Lab_4_Worksheets - Name Lab 4 Rocks Geologists use...

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Name: _______________________________________ Lab 4: Rocks Geologists use composition and textures to classify rocks. Different rocks form under different conditions, giving us an opportunity to piece together the ancient landscape (sedimentary rocks) and plate tectonic settings (metamorphic rocks) of the ancient Earth. This lab builds on the minerals lab (Lab #3) as students will apply what they learned in that lab to help identify new rocks. Objectives: When you have completed this lab you should be able to: 1. Explain the differences between crystalline and clastic rocks. 2. Describe how the character of grains change as they are moved further from their source. 3. Identify common types of sedimentary rocks: conglomerate, sandstone, mudstone (shale), limestone, coal, and rock salt. 4. Identify some minerals in sedimentary rocks, especially quartz, feldspar, clay, calcite, and halite. 5. Identify common types of metamorphic rocks and their characteristic textures: quartzite, marble, slate, phyllite, schist, and gneiss. 6. Examine an igneous rock and determine whether it (a) crystallized slowly deep underground or (b) came out of a volcano or fissure and crystallized quickly on the Earth's surface. 7. Identify six common types of igneous rocks. Materials: One rock ID kit Various labeled sedimentary rock samples in boxes Mineral identification keys Dilute acid Each group will have a box with 15 compartments containing various rocks. The compartments are numbered as follows: Back of box (with hinges) 1 2 3 4 5 6 7 8 9 10 11 12 13 14 15 Front of Box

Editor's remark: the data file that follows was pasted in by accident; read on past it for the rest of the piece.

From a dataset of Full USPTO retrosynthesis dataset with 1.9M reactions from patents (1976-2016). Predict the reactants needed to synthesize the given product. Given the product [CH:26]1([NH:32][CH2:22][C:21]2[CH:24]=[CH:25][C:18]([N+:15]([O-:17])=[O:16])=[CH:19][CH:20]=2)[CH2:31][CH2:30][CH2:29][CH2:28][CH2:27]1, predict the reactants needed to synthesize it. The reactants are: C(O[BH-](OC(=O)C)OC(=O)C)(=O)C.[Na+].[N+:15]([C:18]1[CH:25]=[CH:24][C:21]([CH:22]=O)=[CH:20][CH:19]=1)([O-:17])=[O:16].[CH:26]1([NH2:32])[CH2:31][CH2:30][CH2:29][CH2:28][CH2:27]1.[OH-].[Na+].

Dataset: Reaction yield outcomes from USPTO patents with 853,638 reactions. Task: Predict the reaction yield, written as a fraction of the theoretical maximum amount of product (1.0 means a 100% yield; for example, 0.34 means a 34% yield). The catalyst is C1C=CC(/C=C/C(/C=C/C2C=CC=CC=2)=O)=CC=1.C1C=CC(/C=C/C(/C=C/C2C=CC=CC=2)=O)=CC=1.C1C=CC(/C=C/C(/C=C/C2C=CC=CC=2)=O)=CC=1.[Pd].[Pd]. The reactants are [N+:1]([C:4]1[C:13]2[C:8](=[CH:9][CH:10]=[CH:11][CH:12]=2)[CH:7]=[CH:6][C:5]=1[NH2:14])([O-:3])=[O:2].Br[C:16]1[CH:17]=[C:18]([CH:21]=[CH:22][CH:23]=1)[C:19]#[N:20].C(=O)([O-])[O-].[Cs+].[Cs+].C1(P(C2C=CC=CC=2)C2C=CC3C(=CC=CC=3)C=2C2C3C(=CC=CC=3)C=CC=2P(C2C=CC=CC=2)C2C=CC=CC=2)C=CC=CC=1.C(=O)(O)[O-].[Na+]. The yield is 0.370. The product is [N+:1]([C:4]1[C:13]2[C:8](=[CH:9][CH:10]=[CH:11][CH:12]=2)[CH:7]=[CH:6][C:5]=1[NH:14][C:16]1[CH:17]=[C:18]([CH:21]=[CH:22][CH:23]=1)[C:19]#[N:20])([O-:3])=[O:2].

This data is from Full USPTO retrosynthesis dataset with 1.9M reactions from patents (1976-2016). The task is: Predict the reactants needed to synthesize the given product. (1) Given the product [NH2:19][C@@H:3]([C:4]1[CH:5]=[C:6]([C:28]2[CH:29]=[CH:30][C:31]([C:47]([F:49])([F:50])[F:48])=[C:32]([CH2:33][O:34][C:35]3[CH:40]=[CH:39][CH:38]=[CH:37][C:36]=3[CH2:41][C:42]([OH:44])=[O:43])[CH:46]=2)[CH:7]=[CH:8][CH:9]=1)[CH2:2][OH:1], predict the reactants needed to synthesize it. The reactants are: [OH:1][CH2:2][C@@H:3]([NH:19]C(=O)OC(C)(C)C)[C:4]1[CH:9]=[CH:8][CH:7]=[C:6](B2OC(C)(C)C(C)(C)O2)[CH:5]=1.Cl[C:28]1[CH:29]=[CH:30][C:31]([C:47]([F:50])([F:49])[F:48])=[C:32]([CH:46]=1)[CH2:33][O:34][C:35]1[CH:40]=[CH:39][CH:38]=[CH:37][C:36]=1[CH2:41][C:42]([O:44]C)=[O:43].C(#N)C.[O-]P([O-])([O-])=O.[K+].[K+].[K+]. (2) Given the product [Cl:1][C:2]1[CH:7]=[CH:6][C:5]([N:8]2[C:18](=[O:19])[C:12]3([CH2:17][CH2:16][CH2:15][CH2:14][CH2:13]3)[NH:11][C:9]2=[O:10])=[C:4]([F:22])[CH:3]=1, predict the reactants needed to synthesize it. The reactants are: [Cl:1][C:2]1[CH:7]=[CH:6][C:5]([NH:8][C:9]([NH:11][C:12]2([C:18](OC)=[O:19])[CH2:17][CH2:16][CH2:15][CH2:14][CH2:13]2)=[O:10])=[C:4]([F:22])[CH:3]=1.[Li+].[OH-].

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NC State University: MEA 110 Lab 4: Rocks 2 Part I: Introduction to Classifying Rocks (5 points) All rocks can be put into one of three fundamentally different rock types: igneous, sedimentary, or metamorphic. This week, we will learn how geologists classify and name these different rocks. Your job is to develop a systematic way of differentiating and classifying between the 15 rocks in your identification kit. Six of these rocks are igneous, four sedimentary, and five are metamorphic. Use any characteristics that seem logical and appropriate to develop a dichotomous key that can be used to separate and identify the rocks by sample number. A simple example is given below for classifying organisms. Draw your key with the answers (sample numbers) in the space below. In order to test your keys efficiency and reliability, draw your key on a large post-it note, leaving empty boxes where the rock sample numbers should go. Trade your key and identification kit with another group. You will try to follow their key and place the sample numbers in the correct boxes. When you are done, check with the group to determine if you placed the samples in the correct place.
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NC State University: MEA 110 Lab 4: Rocks 3 Part II: Classifying Igneous Rocks Igneous rocks are classified based on grain size (texture) and color (indicator of composition).
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